Back in December, when the world was still relatively “normal” and Covid-19 wasn’t even on the radar, the Pantone Institute of Color predicted that Classic Blue, described as a “timeless and enduring hue, elegant in its simplicity” would be omnipresent at the turn of the decade due to the “desire for a dependable and stable foundation from which to build as we cross the threshold into a new era.”
Clearly, the color standards, consulting and forecasting company wasn’t able to see in its crystal ball that 2020 would be a whirlwind of political drama and pandemic contagion, rendering Classic Blue a tint disconnected from our undependable and unstable reality.
But, in a partnership with Swedish intimate wellbeing brand Intimina, Pantone is launching a bright, cherry-red hue that will be relatable to the more than 800 million people who menstruate daily. “Period,” a custom-made shade of red that is meant to be symbolic of a steady menstrual flow, is intended to normalize and shatter the stigma of the bodily function as part of Intimina’s new campaign, “Seen+Heard.”
The initiative is designed to embolden everyone who gets their monthly bleed (regardless of gender) to feel comfortable and proud of their periods, while also bringing attention to its menstrual care and pelvic floor strengthening products.
“Despite the fact that billions of people experience menstruation, it has historically been treated as something that shouldn’t be seen or talked about publicly. And if we look at popular culture, depictions of periods have ranged from wildly inaccurate and unsympathetic to being the subject of jokes and derision. Enough is enough, it’s 2020,” said Danela Žagar, global brand manager for Intimina, in a statement.
“Pantone’s Period red shade represents exactly what our ‘Seen+Heard’ campaign is about: making periods visible, encouraging positive conversations and normalizing menstruation in our culture, our society and in our everyday lives,” she added.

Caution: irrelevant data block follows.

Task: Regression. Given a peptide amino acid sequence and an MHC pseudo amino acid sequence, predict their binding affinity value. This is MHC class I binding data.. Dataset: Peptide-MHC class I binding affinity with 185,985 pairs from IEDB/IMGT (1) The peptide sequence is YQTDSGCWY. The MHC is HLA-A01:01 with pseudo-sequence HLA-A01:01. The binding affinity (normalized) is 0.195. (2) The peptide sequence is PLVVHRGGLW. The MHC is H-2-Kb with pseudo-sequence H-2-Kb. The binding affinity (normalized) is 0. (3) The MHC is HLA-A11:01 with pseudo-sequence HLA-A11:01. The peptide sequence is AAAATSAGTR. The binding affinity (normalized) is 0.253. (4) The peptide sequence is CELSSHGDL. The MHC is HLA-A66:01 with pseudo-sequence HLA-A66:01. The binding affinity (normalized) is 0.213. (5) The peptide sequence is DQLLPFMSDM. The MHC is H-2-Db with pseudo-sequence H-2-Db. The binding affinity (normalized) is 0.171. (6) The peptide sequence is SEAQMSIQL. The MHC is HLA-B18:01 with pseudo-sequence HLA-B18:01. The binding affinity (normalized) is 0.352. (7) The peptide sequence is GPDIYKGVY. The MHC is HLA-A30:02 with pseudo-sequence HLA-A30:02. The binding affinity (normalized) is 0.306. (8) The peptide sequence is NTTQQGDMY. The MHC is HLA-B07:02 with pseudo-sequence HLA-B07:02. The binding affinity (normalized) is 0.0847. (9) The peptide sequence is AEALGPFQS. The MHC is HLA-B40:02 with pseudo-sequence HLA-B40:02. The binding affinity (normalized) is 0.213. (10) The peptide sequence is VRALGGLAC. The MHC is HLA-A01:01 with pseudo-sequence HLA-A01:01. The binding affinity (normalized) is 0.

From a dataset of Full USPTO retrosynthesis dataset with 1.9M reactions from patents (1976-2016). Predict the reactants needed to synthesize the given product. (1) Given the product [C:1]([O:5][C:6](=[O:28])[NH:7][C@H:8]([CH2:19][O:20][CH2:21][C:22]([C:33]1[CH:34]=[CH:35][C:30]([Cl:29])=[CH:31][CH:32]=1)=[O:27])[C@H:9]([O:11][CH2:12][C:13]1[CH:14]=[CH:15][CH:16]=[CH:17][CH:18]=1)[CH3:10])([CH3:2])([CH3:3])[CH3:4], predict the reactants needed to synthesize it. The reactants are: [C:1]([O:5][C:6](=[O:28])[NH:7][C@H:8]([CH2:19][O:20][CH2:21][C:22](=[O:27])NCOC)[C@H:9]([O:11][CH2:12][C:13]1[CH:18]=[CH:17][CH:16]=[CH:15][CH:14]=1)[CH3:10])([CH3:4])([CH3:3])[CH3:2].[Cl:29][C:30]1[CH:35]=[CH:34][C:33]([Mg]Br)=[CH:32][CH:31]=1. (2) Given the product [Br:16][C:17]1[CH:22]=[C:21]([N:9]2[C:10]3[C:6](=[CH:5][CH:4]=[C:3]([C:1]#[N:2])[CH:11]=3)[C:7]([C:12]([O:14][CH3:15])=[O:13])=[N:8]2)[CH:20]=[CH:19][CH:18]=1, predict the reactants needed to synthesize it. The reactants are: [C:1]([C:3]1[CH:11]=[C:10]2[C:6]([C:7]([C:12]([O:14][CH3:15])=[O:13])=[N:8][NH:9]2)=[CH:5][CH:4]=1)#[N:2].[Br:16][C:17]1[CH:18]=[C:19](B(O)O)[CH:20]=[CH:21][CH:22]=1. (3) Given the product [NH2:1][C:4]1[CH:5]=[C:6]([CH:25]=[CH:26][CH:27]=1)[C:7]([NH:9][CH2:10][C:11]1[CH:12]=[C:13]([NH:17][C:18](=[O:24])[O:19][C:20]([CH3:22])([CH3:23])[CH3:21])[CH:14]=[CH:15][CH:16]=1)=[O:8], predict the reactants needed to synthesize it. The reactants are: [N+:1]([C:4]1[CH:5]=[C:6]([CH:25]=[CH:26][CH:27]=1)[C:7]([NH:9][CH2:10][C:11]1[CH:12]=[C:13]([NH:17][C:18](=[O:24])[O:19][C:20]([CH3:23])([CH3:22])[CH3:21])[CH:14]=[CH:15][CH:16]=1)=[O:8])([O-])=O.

The hue, which is described by Pantone as “an energizing and dynamic red shade,” is not meant to be an accurate visual depiction of menstrual blood. Rather, according to Laurie Pressman, vp of the Pantone Color Institute, the shade is more of a “visual identifier” to help the Swedish wellness brand leverage the power of the color to share its purpose and draw focus to its array of menstrual cups. However, Pressman continued, both the pigment experts and Intimina worked alongside a gynecologist and also consulted scientific research to create a shade that was emblematic of menses.
In addition to encouraging period positivity through the vibrant vermillion hue, Intimina has donated 2,000 euros to ActionAid, an international charity that works with women and girls experiencing violence and living in poverty—and in “period poverty”—as part of the “Seen+Heard” campaign. According to ActionAid UK’s director of policy, advocacy and programs Jillian Popkins, many girls miss vital days of school (or drop out altogether) because of the stigma associated with periods and inadequate access to hygienic products.
Pantone and Intimina aren’t the only brands that have taken a “period positivity” stance this year. On International Women’s Day, advocacy group Period and agency Huge, which created the mobile-activated tampon dispenser Hooha, installed a coin-operated toilet paper dispenser in men’s restrooms to highlight the frustration that accompanies needing to pay for a basic sanitary necessity.